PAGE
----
Pro Compression

 

  • Nathan Handheld. After I bought one last summer, I pretty much turned into a hydration snob. Now if I go for a run without it, I’ll whine the whole time about how thirsty I am. Don’t I sound like a real joy to be around? Anyway, to cut down on the bitching I’ll bring this thing every time. I’ve been running with it for a year now and honestly forget I’m carrying it. Keeps me hydrated and LOVE it during races. Avoid water stops? Yes please! Recently I bought a new one (the one below, in traffic cone orange) and its big enough to hold my ginormous phone. WIN!

Nathan Handheld

 

  • Road ID. NEVER LEAVE HOME WITHOUT IT!! Seriously, if you don’t have one, please get one. It can save your life!

Road ID

Jeez that’s a lot of stuff. I remember when I first started running, someone told me it was a cheap sport. They DEFINITELY lied to me. Rude.

What’s your favorite can’t-live-without-it piece of running gear?

The One Where Road Runner Sports Made Me Buy All of the Things

When I was in New Jersey last month, I finally had the chance to visit a Road Runner Sports store. I enter my credit card number on their website on a fairly regular basis and am a member of their VIP Program, but unfortunately (well, fortunately, for my bank account) they don’t currently have any stores in Austin. Or Texas, for that matter. I knew there was a location in Shrewsbury and included it on my to-do list before the wheels even touched down in the Garden State.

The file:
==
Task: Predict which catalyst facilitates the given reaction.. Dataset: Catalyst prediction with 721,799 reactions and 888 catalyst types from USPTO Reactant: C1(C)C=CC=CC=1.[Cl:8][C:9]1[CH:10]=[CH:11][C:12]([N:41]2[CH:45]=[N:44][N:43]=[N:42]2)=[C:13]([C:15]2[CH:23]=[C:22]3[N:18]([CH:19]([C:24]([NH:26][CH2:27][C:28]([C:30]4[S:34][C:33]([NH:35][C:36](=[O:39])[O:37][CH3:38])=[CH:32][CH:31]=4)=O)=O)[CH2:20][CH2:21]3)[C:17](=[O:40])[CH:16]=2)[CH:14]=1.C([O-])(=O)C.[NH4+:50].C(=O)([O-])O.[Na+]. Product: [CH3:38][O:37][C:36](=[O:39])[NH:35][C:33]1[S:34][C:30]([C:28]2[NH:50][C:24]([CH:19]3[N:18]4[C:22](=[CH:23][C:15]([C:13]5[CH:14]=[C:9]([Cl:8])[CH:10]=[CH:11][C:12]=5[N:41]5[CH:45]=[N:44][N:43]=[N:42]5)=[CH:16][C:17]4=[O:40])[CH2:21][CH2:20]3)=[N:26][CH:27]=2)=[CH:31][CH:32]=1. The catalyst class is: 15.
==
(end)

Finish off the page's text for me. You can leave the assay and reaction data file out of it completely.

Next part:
Monday after the marathon we set out in an attempt to drown my DNF sorrows with some retail therapy. There was only one thing I wanted from the store: custom insoles. Obviously something I can’t buy online. I met with an employee who asked me countless questions (what are you training for? any injuries? how many miles do you run? where do you run?) and then I stepped onto a machine to determine what kind of arches I had.

She asked me what kind I thought I had, to which I promptly responded matter-of-factly with flat. Apparently I was WRONG. I have high arches, but flexible ones. Basically this means they collapse fairly easily (which is why I was led to believe I had flat arches), causing shin splints. Oh! I know what those are! I’ve had them 245843957 times! Next she watched me run on the treadmill, where I learned I’ve corrected my form tremendously since my last gait analyis but still pronate a little bit. She pulled out a pair of insoles and, using a special machine, heated them up to mold perfectly to my feet. Pretty cool!